Segment 2 – The Science of Memory
Total time: 17:34
• Gabriel compares children learning languages to adults which he remarks is an incorrect comparison since it doesn’t take into account that kids have thousands of hours of practice compared to an adult learning a language who will only have hundreds of hours or up to one to two thousand hours.
• Memory is based on connections: smelling, seeing and tasting something makes it easier to remember what it is, rather than just hearing a word by itself.
• He explores the results of a memory study conducted with college students to see how their memories work. When a person has a personal connection to a word they are much more likely to remember the word. Another study showed that visual memory is significantly better than just seeing or hearing a word.
My Recommendation: This is a video you should watch to understand the science and benefits of spaced repetition learning which is the basis for Wyner’s method for language fluency.
Segment 3 – Spaced Repetition
Total time: 38:46
• Discusses in-depth the science and studies of learning and memorization, comparing different methods of learning and how successful they are over the short and long term.
• Shares a story about a party that he then discusses with the 4 students and uses the discussion to highlight certain aspects of memorization and learning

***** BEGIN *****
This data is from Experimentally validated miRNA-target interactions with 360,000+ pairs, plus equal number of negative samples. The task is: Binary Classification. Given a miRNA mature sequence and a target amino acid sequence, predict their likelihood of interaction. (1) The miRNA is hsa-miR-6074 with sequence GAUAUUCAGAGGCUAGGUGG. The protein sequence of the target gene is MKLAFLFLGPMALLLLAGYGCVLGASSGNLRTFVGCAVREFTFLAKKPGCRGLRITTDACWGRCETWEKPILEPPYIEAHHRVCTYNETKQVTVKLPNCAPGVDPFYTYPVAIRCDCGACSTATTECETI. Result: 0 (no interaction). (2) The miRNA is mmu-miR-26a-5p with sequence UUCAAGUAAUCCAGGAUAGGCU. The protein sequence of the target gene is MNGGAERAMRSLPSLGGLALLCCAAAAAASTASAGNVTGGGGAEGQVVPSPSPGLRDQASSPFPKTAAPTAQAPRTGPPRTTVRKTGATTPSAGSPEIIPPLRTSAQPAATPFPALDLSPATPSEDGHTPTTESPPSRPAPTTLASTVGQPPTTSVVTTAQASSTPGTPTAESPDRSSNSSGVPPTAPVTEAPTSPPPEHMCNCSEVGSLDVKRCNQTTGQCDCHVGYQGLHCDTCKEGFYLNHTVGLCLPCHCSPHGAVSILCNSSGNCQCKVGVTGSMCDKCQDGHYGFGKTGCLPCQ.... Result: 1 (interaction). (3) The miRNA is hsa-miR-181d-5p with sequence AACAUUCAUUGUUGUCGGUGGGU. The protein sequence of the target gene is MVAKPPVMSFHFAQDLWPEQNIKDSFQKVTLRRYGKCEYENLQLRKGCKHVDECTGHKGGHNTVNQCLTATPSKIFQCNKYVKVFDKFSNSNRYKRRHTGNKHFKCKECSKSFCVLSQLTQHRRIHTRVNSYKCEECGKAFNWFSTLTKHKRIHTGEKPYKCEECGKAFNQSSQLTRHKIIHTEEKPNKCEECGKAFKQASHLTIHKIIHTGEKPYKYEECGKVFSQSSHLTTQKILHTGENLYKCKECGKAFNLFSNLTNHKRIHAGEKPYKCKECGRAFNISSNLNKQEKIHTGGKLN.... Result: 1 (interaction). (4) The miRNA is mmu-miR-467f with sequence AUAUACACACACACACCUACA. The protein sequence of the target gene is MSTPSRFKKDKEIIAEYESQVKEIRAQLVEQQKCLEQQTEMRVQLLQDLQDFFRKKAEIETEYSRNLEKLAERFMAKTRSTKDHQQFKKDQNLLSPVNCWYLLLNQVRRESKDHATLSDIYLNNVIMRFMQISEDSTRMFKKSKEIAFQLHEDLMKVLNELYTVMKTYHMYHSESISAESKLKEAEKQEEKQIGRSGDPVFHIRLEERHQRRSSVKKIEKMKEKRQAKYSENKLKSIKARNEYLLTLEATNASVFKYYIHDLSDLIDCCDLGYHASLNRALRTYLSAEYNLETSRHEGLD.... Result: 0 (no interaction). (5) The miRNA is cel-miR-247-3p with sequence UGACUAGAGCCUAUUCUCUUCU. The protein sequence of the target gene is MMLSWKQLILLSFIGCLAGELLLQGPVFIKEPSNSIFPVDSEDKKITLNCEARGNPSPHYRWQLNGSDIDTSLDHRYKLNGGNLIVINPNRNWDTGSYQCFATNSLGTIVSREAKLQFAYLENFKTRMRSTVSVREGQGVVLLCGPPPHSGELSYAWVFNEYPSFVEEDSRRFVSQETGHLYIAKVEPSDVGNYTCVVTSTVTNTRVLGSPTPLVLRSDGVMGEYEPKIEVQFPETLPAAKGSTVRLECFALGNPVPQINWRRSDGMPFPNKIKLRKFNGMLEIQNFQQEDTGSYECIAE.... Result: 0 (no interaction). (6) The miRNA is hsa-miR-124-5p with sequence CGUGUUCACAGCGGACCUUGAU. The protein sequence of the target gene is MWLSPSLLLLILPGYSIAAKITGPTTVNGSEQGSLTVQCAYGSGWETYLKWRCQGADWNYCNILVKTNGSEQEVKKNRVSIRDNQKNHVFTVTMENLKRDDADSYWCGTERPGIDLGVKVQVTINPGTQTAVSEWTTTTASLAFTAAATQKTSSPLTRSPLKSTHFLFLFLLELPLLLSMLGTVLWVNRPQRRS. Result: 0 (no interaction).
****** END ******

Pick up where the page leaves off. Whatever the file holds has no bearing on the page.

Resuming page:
• Suggests learning 30 words a day, 900 a month and about 11,000 a year.
• Answers the question “How many flashcards (ie. words) are required to reach C1 fluency in a language?” The answer depends on the language
• Discusses US Foreign Service Institute levels of languages
My Recommendation: This is a key video that provides the base for the series so is a must-watch video.
Segment 4 – Tools of Language Learning
Total time: 11:30
Begins discussing the free and paid tools available for language learning. This video focuses specifically on the types of books available
• Grammar books
– books for self-study vs books that require teacher interaction
• Dictionaries: binary, monolingual, frequency dictionaries
• Pronunciation books
My Recommendation: This is a good background video for language learning but not a necessary video.
Segment 5 – The Basics of ANKI
Total time: 29:14
As the title suggests this video introduces the Anki software to the viewer. Gabriel shows the specific steps required to make an Anki flashcard, add sound files and add a picture.
Forvo is briefly mentioned and its audio files are downloaded for placing in Anki.
Other digital tools are reviewed:
• screen capture, how to do it on a Mac
• Google images within Google translate. According to Wyner this is the “Best language tool that ever existed”. It is used for capturing image examples of words and sample sentences.
• browser automation for searching for meanings and images of words, for creating flashcards
My Recommendation: This is a fundamental video for Wyner’s method and is a great introduction to how to use Anki. However, there is a significant amount of time in the video dedicated to extremely basic computer usage like keyboard shortcuts, how to drag an audio file, jumping from one program to another, how to change keyboard combinations. My recommendation is to watch this video on regular speed when he goes through Anki, and if you are a regular computer user to watch the parts on how to use a computer on double speed.